The change came with the Obama administration in 2012 when the US Trade Representative reversed its position and affirmed a new “reinterpretation," which reflects protectionist doctrines - even though such a reinterpretation by the EU was contradicted only months before the 2011 WTO Appellate Body decision.

Why the sudden change? The new approach did not emerge in a historical vacuum, but amid the US pivot to Asia, which was developed by then-Secretary of State Hillary Clinton and initiated by president Obama.

Positioning against emerging economies

In legal terms, the reinterpretation represents the violation of the 2001 agreement, which will be China’s chief argument in the to-be-expected legal battle at the WTO.

In practice, the Obama administration’s reinterpretation of the WTO agreement reflects the kind of geopolitical trading environment that was to emerge with the US pivot to Asia, particularly the Trans-Pacific Partnership - both of which incoming president Donald Trump plans to redefine or bury to make room for assertive “America first" trading regime.

China is neither the first nor the last large emerging economy to face such anticompetitive challenges. However, as secular stagnation is about to deteriorate in advanced economies, it is likely that Washington, Brussels and Tokyo will resort to market-restricting methods to avoid intensifying competition by emerging economies. As global growth prospects rely increasingly on emerging nations - not advanced economies - such maneuvers are likely to prove costly to global economy.

Through the past 15 years, the US, the EU and Japan have often lectured China and other emerging economies on being “responsible international stakeholders" and the importance of the “rule of law" in international relations. Yet, last Sunday, they violated both tenets, which heralds the end of the postwar trading regime and the return of irresponsibility and the rule of might.


The original, slightly shorter version of this commentary was published by China Daily on 13 December 2016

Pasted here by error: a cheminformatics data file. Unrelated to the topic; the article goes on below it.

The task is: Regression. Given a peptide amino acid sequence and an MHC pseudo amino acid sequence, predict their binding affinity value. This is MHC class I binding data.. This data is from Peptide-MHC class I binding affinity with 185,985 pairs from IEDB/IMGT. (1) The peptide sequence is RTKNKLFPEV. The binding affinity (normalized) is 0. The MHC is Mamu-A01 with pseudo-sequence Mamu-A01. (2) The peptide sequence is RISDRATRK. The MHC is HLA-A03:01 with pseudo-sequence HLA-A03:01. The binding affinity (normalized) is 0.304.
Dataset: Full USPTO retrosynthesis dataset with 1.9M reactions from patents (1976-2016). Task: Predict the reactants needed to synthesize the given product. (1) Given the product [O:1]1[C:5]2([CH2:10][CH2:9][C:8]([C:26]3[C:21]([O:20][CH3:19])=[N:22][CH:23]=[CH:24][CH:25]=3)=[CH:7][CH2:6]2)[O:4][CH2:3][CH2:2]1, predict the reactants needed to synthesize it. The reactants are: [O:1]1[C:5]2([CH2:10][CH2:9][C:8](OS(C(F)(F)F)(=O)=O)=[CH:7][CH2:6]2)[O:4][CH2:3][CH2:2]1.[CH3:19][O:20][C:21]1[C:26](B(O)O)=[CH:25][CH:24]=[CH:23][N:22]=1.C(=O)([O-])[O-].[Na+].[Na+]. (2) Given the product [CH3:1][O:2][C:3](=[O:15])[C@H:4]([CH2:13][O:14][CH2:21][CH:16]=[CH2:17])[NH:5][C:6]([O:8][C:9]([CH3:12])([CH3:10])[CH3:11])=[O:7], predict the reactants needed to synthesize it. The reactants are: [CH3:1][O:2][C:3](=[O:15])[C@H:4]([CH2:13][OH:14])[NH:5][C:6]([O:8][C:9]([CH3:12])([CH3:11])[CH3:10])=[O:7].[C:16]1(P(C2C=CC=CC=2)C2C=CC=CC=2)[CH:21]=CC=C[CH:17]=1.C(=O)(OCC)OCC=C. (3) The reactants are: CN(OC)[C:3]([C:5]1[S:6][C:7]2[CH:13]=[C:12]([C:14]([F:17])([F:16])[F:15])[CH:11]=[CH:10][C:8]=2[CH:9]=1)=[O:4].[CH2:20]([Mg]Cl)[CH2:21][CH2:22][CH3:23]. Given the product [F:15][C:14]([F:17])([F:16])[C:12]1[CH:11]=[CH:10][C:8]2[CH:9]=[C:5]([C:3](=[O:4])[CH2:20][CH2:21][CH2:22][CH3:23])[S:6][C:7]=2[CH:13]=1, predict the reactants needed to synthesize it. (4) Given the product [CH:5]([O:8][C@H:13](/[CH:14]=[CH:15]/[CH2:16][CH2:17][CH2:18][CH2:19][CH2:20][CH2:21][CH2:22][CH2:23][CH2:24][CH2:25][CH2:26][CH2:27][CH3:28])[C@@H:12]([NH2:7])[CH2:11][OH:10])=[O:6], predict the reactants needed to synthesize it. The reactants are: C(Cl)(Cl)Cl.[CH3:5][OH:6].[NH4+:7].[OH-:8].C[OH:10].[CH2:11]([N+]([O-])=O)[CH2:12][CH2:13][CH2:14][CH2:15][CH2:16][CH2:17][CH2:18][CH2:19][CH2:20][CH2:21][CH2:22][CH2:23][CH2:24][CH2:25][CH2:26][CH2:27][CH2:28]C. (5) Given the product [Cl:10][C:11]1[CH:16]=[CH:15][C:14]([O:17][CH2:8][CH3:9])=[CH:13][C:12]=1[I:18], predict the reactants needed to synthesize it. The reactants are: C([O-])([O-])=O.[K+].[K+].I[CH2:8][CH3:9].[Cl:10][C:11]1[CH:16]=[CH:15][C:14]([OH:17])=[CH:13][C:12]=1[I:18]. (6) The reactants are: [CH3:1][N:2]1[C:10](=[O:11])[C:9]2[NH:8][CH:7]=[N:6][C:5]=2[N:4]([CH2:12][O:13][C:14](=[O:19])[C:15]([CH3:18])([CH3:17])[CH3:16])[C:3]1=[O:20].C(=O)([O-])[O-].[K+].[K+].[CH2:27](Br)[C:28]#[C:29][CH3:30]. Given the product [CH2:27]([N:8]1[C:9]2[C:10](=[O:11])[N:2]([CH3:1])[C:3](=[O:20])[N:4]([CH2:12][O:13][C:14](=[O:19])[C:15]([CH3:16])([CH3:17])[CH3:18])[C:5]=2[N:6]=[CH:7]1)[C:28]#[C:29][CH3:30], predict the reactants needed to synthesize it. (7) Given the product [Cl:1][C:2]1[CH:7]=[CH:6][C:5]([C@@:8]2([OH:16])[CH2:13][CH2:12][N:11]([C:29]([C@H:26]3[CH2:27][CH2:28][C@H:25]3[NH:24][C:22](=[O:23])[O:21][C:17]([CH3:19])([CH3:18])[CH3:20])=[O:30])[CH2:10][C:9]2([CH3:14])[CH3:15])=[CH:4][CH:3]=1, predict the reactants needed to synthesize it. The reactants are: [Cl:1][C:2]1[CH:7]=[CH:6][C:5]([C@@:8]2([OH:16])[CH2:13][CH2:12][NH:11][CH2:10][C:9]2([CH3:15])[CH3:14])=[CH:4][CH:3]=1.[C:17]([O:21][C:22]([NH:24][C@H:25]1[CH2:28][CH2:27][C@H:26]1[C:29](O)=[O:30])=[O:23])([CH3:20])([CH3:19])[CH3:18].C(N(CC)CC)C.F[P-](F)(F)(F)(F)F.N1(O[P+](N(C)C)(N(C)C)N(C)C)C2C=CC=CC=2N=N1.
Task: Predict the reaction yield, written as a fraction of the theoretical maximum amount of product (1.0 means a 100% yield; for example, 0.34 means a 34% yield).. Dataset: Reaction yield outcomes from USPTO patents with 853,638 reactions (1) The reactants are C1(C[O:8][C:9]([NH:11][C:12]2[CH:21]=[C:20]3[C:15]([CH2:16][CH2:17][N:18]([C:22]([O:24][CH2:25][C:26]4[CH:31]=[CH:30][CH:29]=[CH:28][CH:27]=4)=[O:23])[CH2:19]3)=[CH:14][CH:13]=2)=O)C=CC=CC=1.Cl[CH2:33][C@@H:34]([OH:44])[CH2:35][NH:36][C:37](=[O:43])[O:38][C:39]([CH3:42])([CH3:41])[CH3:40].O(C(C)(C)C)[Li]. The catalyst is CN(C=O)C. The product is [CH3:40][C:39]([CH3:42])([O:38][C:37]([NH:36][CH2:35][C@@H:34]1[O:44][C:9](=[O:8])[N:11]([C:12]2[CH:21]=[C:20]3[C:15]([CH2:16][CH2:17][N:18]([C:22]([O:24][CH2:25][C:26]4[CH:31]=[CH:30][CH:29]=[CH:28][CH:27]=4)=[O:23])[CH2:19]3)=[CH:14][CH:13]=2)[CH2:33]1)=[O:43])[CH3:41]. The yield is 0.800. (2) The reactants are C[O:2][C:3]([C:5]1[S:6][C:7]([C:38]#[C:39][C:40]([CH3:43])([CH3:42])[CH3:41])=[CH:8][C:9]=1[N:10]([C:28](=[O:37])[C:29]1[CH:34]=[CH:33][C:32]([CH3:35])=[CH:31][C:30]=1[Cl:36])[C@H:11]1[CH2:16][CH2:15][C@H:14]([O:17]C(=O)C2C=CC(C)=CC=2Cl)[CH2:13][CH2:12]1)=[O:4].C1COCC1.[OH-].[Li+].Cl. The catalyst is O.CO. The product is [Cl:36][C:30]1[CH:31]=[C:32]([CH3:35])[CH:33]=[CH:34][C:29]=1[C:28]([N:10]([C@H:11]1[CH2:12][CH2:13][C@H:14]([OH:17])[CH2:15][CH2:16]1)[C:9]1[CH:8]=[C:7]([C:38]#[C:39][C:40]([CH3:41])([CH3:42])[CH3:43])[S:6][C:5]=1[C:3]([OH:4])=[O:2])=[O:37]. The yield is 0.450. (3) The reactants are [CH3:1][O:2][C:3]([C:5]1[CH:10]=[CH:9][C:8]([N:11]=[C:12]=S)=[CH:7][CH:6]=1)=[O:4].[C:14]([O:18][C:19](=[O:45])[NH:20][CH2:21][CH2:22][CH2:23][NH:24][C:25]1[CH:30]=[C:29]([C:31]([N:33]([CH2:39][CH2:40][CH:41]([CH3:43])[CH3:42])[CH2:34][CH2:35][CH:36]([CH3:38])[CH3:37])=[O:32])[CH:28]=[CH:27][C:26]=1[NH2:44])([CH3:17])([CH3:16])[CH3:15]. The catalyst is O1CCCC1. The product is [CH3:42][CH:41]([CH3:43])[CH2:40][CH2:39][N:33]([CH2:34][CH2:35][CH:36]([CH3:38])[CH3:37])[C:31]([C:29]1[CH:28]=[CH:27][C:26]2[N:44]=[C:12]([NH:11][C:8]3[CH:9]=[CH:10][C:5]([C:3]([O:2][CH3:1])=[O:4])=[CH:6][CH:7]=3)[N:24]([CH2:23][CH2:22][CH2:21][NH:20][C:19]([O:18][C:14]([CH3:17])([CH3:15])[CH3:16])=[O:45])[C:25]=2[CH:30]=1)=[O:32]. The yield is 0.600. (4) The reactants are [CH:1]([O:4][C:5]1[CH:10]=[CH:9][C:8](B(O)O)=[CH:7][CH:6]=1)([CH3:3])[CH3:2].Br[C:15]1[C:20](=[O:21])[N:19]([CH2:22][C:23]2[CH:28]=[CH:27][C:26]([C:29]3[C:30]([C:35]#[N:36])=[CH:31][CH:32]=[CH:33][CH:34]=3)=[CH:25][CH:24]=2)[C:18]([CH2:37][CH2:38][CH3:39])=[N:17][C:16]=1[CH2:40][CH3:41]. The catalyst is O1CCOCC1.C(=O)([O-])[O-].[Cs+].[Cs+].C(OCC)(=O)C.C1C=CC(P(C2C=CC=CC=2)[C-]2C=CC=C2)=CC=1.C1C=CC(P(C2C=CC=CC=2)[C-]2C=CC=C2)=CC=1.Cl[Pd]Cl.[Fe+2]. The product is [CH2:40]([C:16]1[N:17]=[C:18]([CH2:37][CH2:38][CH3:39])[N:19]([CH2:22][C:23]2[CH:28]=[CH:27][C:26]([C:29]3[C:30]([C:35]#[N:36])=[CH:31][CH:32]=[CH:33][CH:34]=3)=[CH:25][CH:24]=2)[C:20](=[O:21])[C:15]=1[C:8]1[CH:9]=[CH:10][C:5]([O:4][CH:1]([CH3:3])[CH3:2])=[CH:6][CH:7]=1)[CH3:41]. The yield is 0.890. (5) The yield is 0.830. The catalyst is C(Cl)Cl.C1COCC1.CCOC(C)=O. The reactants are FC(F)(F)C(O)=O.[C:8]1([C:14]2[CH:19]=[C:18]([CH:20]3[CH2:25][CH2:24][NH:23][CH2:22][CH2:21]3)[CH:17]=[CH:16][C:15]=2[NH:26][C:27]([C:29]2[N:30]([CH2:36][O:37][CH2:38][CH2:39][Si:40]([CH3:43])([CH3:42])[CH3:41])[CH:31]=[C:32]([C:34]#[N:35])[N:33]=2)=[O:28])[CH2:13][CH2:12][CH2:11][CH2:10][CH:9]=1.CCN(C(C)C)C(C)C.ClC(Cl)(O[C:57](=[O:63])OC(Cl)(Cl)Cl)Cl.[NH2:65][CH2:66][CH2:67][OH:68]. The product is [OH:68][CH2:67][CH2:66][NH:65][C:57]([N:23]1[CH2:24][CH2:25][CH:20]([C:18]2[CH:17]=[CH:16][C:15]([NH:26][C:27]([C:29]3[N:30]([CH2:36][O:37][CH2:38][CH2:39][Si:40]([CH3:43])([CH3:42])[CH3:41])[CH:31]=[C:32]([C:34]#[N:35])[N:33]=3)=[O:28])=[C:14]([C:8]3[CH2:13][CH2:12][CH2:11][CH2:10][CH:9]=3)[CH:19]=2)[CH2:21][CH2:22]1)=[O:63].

>>>>> Scroll down to view and make comments <<<<<<

Click here for Historical Opinion Post Listing










Make a Comment

Econintersect wants your comments, data and opinion on the articles posted. You can also comment using Facebook directly using he comment block below.




Econintersect Opinion








search_box
Print this page or create a PDF file of this page
Print Friendly and PDF


The growing use of ad blocking software is creating a shortfall in covering our fixed expenses. Please consider a donation to Econintersect to allow continuing output of quality and balanced financial and economic news and analysis.







Keep up with economic news using our dynamic economic newspapers with the largest international coverage on the internet
Asia / Pacific
Europe
Middle East / Africa
Americas
USA Government




























 navigate econintersect.com

Blogs

Analysis Blog
News Blog
Investing Blog
Opinion Blog
Precious Metals Blog
Markets Blog
Video of the Day
Weather

Newspapers

Asia / Pacific
Europe
Middle East / Africa
Americas
USA Government
     

RSS Feeds / Social Media

Combined Econintersect Feed
Google+
Facebook
Twitter
Digg

Free Newsletter

Marketplace - Books & More

Economic Forecast

Content Contribution

Contact

About

  Top Economics Site

Investing.com Contributor TalkMarkets Contributor Finance Blogs Free PageRank Checker Active Search Results Google+

This Web Page by Steven Hansen ---- Copyright 2010 - 2018 Econintersect LLC - all rights reserved